Exhibition lighting has undergone major transformations in the past decade. Museums must now adapt to a revolution in lighting technology driven by pressures to reduce energy costs and become more sustainable. Allowing visitors to view their collections is a core role of museums; however, light can cause damage to some objects, which violates the goal of preservation. This conflict between two fundamental functions of museums creates a lighting dilemma. Situation-specific resolutions to this problem involve careful consideration of many practical issues:
- object sensitivity
- object visibility
- lamps and fixtures
- lighting policy
This workshop touches on each of these issues and the sources of information for making educated lighting decisions.
Upon completion of this workshop, participants will be able to:
- assess the risks associated with lighting and estimate the future fading of objects
- specify the intensity and quality of light required by viewers for various tasks
- analyze the visibility and aesthetic aspects of lighting design
- understand the different lamps and fixtures available
- understand issues related to retrofitting a lighting system
Object sensitivity and visibility issues
Colourants have different sensitivities to light exposure, and visitors have specific visual constraints. A balance is discussed for visibility and preservation.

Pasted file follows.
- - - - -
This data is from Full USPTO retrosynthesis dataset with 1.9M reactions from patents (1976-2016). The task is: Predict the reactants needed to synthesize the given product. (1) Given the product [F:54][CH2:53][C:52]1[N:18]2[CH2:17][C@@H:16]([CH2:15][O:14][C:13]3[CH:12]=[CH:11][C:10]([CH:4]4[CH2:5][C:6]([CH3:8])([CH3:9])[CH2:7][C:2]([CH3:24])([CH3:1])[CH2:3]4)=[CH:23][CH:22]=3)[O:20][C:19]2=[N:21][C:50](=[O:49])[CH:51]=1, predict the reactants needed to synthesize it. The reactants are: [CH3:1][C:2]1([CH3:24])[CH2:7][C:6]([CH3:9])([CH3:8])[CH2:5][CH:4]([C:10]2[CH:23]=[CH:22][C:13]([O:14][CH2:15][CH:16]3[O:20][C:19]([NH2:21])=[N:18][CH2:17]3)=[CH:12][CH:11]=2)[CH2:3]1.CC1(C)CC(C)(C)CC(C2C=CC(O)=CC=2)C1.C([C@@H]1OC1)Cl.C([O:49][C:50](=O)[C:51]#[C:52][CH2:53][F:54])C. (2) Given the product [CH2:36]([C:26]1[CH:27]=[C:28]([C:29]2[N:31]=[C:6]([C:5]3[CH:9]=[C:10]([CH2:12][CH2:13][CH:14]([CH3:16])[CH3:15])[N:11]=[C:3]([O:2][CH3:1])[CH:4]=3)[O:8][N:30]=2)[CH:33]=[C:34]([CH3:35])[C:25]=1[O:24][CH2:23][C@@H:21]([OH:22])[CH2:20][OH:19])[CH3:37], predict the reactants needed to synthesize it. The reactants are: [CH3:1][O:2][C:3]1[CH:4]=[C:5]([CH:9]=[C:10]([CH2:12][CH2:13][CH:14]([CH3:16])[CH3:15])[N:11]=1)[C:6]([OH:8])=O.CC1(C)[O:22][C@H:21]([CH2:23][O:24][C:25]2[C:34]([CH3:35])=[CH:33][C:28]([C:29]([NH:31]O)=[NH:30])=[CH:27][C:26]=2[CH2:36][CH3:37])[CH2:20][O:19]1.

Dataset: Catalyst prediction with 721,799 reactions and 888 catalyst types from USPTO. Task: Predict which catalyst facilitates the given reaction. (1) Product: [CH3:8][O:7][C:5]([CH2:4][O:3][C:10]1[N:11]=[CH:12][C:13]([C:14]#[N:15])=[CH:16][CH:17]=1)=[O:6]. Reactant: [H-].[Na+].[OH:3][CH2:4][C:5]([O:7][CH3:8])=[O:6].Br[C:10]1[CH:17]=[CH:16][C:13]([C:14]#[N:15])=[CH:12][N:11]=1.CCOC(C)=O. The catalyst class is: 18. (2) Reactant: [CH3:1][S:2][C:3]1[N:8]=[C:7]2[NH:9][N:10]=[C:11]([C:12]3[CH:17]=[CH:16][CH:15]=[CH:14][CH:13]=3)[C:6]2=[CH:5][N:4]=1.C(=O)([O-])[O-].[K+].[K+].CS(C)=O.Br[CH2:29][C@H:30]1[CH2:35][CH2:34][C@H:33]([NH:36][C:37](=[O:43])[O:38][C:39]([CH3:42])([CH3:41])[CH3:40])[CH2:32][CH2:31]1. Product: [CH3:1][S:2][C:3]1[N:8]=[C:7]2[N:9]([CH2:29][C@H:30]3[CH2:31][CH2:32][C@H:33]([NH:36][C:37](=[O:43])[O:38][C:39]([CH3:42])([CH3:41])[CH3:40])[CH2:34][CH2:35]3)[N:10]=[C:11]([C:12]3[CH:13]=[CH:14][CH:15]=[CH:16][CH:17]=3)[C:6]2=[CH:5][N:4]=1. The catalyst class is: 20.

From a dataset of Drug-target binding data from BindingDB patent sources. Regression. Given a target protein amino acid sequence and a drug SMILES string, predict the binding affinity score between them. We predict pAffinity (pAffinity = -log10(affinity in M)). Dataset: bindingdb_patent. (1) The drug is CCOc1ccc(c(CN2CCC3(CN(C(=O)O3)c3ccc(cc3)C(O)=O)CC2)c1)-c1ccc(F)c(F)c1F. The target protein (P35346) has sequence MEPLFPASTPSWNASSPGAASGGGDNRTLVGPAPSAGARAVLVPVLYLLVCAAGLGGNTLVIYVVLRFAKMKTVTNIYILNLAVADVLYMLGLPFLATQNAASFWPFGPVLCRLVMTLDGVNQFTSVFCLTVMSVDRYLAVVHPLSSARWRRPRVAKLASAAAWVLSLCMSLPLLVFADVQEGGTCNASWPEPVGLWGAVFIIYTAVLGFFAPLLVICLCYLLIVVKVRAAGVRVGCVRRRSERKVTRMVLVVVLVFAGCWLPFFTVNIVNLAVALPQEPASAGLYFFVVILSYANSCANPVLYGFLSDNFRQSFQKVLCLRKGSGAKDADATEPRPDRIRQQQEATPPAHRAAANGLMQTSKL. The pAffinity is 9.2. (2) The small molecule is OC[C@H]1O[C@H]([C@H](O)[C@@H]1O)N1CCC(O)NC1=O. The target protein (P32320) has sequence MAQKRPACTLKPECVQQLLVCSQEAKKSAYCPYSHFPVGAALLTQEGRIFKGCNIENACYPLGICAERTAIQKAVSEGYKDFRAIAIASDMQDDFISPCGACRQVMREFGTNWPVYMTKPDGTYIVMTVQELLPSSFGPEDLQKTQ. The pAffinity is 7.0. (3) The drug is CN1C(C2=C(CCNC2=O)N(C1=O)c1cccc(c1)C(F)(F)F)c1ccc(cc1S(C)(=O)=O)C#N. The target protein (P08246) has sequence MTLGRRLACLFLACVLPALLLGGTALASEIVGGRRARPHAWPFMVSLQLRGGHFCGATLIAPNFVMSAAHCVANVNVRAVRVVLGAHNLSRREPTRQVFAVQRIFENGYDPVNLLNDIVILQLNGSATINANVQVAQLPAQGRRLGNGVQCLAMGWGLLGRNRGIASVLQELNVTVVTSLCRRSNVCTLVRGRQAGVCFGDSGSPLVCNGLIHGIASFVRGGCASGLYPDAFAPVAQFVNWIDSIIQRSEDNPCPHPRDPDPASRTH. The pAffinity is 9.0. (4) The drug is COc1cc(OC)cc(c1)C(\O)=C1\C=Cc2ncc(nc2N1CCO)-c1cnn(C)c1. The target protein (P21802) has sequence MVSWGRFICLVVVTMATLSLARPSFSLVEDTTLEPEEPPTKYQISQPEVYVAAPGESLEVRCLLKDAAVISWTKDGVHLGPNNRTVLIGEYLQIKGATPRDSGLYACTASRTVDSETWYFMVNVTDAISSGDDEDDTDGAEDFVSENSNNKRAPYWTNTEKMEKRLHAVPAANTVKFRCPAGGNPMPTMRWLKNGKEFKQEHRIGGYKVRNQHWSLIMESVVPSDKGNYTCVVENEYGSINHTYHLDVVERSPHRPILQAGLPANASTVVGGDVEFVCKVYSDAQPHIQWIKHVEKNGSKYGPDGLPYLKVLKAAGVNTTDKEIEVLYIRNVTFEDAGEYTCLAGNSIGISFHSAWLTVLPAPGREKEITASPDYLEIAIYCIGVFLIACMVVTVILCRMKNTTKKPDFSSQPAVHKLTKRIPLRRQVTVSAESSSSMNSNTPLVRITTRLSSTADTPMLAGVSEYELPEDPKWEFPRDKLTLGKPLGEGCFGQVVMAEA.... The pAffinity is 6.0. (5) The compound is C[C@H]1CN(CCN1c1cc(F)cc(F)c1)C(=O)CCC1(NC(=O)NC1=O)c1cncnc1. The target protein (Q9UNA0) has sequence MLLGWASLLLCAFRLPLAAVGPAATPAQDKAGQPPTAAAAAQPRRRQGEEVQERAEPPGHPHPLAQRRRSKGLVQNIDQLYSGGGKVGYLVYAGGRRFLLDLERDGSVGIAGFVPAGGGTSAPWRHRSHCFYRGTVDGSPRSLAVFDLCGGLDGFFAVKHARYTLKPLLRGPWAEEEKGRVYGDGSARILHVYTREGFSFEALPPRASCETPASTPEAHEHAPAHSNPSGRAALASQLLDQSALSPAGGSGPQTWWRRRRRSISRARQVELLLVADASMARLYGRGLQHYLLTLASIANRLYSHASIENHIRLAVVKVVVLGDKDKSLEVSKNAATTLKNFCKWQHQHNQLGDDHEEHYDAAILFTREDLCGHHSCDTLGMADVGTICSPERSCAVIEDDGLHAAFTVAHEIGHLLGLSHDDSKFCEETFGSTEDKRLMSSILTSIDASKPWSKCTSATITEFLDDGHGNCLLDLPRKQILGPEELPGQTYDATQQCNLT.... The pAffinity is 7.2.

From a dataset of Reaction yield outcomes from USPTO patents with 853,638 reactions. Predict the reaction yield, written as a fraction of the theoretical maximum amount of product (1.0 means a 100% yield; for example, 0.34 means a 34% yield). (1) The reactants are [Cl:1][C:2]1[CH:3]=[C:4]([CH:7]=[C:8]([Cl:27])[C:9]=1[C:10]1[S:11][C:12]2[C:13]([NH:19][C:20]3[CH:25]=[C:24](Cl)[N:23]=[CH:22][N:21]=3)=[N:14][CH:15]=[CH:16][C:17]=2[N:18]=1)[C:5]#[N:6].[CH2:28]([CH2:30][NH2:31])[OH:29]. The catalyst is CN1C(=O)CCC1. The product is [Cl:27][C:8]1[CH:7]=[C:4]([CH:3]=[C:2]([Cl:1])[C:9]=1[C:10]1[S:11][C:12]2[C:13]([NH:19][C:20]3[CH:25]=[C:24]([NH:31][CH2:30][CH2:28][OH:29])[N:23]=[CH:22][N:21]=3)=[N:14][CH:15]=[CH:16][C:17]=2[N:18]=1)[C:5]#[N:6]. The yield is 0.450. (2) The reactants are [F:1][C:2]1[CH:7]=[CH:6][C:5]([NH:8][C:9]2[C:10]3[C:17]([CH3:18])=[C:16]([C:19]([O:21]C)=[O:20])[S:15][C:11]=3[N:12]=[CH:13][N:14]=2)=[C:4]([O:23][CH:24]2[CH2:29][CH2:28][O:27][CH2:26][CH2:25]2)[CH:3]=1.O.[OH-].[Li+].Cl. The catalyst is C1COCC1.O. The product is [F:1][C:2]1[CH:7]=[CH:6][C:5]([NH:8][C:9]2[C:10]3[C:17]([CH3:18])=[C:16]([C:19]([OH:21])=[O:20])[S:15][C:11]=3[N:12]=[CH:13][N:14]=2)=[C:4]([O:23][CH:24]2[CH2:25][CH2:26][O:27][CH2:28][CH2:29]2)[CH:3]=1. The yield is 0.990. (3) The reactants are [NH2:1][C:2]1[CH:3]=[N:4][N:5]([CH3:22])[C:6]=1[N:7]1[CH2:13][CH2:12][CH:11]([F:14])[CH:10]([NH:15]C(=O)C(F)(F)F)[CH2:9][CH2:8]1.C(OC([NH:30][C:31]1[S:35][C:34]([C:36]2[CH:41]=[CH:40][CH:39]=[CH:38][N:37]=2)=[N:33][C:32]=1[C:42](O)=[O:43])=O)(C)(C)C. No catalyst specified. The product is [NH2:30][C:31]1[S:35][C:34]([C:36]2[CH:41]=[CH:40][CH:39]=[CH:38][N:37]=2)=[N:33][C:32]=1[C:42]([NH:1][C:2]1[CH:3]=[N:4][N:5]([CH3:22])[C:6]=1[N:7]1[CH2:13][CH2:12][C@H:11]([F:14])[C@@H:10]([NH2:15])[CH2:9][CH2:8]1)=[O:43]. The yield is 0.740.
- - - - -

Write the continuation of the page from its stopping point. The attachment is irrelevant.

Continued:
Prediction of fading
Principles for predicting light fading are illustrated through the use of simple tables or equations and also with a free user-friendly computer program.
A lighting policy is a tool that helps museums determine the proper conditions (light level and exposure period) for their objects.
Lamps, fixtures and accessories: design considerations
An overview of conventional museum lighting systems is presented along with important factors to consider for LED retrofits.
Anyone who installs or contributes to the lighting decisions in museums, galleries and archives. This includes staff responsible for preventive conservation as well as exhibition designers and collection managers.
English and French
Minimum 10, maximum 20
The host institution must provide:
- a meeting room where people can work in groups of about four
- a flipchart or whiteboard for the instructors
- a laptop and a projector (and any electric extension cords needed for their installation), and a projection screen (or white wall)
- a table for the projector (if necessary) and a table for CCI materials
In addition, it would be advantageous to have access to exhibition spaces to view and discuss some of the lighting concepts.
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